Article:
• Controlling your blood pressure through diet, exercise and medication
  • Avoiding activities that could cause eye strain or pressure behind your eyes
  • Getting regular eye checkups as this allows your eye doctor to catch trauma-related injuries faster
  • Being aware of all the risk factors associated with blood thinners and if possible, avoiding using such medications without supervision from a medical and an eye doctor

For more information about hemorrhaging in the eyes and how to treat subconjunctival hemorrhage, contact Eye Physicians near me in Downtown Manhattan. They have the latest tools and technology to provide you with an accurate diagnosis and the best treatment for subconjunctival hemorrhage for you and your family. And they always do their best to get you in and out of the office in under an hour.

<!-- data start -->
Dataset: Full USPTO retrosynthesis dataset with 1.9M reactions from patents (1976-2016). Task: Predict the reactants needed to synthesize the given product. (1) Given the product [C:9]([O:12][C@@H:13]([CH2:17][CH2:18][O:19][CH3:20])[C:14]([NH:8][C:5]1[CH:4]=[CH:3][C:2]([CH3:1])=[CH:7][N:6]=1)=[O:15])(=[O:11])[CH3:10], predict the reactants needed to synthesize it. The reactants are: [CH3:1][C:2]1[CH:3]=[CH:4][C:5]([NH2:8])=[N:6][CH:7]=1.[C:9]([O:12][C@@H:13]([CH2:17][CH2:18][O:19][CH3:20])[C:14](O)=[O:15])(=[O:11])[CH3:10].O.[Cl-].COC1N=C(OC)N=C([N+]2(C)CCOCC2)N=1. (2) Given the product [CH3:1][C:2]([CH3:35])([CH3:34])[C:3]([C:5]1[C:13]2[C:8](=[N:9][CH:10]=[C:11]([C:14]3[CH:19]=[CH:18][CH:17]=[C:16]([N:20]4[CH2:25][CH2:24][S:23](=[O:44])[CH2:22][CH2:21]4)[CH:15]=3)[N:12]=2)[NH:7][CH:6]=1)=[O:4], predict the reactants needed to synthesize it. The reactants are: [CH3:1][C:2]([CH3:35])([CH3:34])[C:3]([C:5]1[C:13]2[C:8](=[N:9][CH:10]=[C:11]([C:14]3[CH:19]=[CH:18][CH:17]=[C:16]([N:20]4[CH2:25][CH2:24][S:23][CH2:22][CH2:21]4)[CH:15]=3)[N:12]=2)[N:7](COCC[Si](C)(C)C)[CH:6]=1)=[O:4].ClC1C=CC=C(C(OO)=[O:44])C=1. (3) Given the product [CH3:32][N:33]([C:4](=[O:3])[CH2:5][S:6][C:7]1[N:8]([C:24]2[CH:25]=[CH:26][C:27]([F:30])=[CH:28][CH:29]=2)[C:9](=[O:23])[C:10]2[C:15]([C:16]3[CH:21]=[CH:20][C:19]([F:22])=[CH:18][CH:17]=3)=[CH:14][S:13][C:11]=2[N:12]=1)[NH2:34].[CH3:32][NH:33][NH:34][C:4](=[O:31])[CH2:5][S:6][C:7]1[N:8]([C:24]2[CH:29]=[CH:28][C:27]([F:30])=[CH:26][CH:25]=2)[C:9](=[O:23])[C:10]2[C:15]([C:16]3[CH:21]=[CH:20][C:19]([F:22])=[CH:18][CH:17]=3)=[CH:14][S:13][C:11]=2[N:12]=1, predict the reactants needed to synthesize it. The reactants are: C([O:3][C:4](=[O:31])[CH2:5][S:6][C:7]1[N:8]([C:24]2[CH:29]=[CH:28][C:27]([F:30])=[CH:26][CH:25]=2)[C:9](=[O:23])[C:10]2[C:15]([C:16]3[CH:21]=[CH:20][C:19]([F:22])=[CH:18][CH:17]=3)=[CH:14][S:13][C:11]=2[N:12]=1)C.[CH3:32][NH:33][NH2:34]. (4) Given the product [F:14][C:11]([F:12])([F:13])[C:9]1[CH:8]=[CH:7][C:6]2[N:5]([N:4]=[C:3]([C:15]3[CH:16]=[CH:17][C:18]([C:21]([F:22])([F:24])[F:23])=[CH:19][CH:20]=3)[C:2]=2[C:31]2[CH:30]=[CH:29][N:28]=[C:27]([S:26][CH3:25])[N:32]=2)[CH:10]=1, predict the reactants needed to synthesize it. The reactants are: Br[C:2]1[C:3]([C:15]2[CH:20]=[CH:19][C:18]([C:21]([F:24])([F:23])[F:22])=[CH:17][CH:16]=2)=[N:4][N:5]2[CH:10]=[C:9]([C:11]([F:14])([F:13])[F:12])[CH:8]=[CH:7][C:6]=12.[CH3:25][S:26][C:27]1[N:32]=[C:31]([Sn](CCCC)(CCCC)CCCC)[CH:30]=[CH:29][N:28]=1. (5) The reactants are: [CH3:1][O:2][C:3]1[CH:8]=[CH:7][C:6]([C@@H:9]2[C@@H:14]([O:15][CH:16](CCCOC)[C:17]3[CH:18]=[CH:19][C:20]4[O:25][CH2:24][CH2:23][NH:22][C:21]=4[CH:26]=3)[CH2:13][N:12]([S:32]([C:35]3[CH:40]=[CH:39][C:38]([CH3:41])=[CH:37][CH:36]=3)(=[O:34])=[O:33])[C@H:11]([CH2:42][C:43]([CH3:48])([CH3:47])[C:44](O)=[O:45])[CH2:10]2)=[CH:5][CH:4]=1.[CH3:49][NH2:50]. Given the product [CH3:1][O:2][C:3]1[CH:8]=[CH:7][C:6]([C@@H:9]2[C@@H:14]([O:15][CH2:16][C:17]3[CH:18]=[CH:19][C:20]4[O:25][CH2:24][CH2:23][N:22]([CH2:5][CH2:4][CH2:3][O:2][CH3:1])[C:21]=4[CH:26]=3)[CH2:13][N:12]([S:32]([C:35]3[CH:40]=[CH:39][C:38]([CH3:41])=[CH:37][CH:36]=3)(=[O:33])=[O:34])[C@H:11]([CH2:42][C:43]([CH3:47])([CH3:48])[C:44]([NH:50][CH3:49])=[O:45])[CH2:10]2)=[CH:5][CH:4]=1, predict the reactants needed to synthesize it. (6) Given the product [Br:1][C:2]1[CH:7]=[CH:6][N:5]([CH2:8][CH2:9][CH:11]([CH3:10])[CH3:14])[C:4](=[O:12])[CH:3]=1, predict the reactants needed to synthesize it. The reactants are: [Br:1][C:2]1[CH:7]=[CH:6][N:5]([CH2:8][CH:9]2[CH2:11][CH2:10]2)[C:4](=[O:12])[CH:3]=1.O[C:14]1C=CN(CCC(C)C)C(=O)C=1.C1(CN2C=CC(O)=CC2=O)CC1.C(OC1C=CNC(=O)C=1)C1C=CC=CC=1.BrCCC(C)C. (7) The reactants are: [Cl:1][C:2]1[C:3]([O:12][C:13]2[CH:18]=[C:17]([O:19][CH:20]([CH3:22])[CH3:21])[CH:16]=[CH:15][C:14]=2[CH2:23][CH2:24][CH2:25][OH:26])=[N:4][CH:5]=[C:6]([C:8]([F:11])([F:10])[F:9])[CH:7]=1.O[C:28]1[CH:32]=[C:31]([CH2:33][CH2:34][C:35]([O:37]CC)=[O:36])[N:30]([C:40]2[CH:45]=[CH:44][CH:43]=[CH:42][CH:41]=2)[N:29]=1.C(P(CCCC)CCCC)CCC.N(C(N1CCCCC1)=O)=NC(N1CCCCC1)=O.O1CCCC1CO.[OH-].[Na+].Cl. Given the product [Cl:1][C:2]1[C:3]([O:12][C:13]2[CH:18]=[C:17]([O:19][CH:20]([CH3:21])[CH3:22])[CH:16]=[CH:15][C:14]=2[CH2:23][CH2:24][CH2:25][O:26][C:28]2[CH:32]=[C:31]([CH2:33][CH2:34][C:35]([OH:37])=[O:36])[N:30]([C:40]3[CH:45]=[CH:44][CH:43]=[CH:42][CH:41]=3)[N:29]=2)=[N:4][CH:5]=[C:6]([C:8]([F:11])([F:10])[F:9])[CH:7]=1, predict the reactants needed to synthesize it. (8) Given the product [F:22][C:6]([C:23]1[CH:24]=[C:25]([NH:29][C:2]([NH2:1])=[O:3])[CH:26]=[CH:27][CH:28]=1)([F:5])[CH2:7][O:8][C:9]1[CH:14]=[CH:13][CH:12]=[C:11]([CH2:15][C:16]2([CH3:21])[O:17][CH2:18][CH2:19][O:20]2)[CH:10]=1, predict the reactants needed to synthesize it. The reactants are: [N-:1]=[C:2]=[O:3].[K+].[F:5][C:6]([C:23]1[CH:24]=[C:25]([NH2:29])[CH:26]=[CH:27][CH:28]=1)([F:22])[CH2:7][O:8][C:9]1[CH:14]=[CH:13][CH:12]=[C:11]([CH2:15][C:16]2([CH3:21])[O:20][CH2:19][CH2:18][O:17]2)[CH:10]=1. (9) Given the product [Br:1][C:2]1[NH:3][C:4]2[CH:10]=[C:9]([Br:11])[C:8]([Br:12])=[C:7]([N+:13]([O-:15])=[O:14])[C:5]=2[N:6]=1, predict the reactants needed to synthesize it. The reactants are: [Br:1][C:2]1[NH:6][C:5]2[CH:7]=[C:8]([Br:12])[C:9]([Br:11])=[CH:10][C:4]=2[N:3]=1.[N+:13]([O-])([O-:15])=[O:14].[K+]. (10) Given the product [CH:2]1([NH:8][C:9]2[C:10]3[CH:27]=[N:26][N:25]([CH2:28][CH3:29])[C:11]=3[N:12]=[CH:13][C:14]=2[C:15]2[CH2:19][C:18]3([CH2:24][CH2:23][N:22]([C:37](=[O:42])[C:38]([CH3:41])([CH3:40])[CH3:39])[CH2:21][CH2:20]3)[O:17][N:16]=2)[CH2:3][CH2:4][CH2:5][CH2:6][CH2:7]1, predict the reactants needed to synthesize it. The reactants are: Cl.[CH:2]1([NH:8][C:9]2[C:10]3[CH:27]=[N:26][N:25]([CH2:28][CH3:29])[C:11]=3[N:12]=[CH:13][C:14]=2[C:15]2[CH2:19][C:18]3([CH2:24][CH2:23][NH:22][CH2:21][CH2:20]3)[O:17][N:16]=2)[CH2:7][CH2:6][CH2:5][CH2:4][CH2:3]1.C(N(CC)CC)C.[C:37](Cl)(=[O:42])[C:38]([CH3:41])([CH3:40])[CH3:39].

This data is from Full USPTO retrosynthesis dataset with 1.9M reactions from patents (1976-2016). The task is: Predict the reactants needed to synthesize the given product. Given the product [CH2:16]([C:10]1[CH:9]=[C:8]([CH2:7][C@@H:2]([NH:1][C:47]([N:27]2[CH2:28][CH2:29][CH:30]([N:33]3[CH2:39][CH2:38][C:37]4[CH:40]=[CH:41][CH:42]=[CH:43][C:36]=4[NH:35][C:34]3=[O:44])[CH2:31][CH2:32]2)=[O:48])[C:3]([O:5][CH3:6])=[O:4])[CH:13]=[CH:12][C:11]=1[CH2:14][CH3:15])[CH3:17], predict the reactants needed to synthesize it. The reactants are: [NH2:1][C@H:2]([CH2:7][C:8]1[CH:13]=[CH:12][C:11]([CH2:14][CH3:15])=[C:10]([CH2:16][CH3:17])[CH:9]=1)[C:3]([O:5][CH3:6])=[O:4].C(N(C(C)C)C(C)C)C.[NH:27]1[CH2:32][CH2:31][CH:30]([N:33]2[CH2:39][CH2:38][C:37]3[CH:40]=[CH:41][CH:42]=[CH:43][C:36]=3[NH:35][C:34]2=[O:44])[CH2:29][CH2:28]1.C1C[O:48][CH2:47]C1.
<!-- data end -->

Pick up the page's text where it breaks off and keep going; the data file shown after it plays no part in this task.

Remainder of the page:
Page Updated on Jul 3, 2024 by Dr. William Hogue, OD (Optometrist) of Eye Physicians
William Hogue, OD

My name is Dr. William Hogue, and I am an optometrist dedicated to providing top-quality professional eye care. I'm trained in treating various ocular conditions, including dry eye syndrome, glaucoma, and retinal issues.

I earned my chemistry degree summa cum laude from the University of Tennessee. Subsequently, I obtained my Doctorate of Optometry (OD) and Master of Science (MS) from the New England College of Optometry. Following graduation, I completed an ocular disease residency at the State University of New York’s College of Optometry. Beyond my clinical work, I have also been a supporter of Volunteer Optometric Services to Humanity (SVOSH).

More about Dr. Hogue

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New York, NY 10013